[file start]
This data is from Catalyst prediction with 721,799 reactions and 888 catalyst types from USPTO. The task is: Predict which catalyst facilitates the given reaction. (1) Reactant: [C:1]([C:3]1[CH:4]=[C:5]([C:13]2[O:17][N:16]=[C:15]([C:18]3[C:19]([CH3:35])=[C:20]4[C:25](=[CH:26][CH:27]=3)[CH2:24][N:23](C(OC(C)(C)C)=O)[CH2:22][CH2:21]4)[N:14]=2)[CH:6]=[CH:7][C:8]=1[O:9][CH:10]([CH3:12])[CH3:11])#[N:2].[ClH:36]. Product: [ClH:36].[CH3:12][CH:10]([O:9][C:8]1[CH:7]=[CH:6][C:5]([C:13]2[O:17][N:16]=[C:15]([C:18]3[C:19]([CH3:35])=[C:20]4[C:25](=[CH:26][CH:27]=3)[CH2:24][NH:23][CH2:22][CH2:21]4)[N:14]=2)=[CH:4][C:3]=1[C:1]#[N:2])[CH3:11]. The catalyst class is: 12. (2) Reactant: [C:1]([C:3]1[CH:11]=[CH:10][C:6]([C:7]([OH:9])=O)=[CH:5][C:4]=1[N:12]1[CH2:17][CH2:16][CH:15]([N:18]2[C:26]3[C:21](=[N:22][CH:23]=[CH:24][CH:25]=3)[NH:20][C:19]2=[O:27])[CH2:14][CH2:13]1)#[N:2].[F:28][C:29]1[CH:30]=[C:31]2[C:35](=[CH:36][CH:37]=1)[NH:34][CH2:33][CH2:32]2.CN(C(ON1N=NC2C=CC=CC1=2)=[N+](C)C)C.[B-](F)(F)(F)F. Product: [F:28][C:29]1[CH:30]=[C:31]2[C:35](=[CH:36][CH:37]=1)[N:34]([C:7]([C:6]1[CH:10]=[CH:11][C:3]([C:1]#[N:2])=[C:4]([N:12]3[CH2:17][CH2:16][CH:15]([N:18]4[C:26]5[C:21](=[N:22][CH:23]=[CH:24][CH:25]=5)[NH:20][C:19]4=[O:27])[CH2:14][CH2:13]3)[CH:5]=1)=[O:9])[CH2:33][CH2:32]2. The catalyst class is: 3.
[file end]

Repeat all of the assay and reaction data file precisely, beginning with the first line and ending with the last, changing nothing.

This data is from Catalyst prediction with 721,799 reactions and 888 catalyst types from USPTO. The task is: Predict which catalyst facilitates the given reaction. (1) Reactant: [C:1]([C:3]1[CH:4]=[C:5]([C:13]2[O:17][N:16]=[C:15]([C:18]3[C:19]([CH3:35])=[C:20]4[C:25](=[CH:26][CH:27]=3)[CH2:24][N:23](C(OC(C)(C)C)=O)[CH2:22][CH2:21]4)[N:14]=2)[CH:6]=[CH:7][C:8]=1[O:9][CH:10]([CH3:12])[CH3:11])#[N:2].[ClH:36]. Product: [ClH:36].[CH3:12][CH:10]([O:9][C:8]1[CH:7]=[CH:6][C:5]([C:13]2[O:17][N:16]=[C:15]([C:18]3[C:19]([CH3:35])=[C:20]4[C:25](=[CH:26][CH:27]=3)[CH2:24][NH:23][CH2:22][CH2:21]4)[N:14]=2)=[CH:4][C:3]=1[C:1]#[N:2])[CH3:11]. The catalyst class is: 12. (2) Reactant: [C:1]([C:3]1[CH:11]=[CH:10][C:6]([C:7]([OH:9])=O)=[CH:5][C:4]=1[N:12]1[CH2:17][CH2:16][CH:15]([N:18]2[C:26]3[C:21](=[N:22][CH:23]=[CH:24][CH:25]=3)[NH:20][C:19]2=[O:27])[CH2:14][CH2:13]1)#[N:2].[F:28][C:29]1[CH:30]=[C:31]2[C:35](=[CH:36][CH:37]=1)[NH:34][CH2:33][CH2:32]2.CN(C(ON1N=NC2C=CC=CC1=2)=[N+](C)C)C.[B-](F)(F)(F)F. Product: [F:28][C:29]1[CH:30]=[C:31]2[C:35](=[CH:36][CH:37]=1)[N:34]([C:7]([C:6]1[CH:10]=[CH:11][C:3]([C:1]#[N:2])=[C:4]([N:12]3[CH2:17][CH2:16][CH:15]([N:18]4[C:26]5[C:21](=[N:22][CH:23]=[CH:24][CH:25]=5)[NH:20][C:19]4=[O:27])[CH2:14][CH2:13]3)[CH:5]=1)=[O:9])[CH2:33][CH2:32]2. The catalyst class is: 3.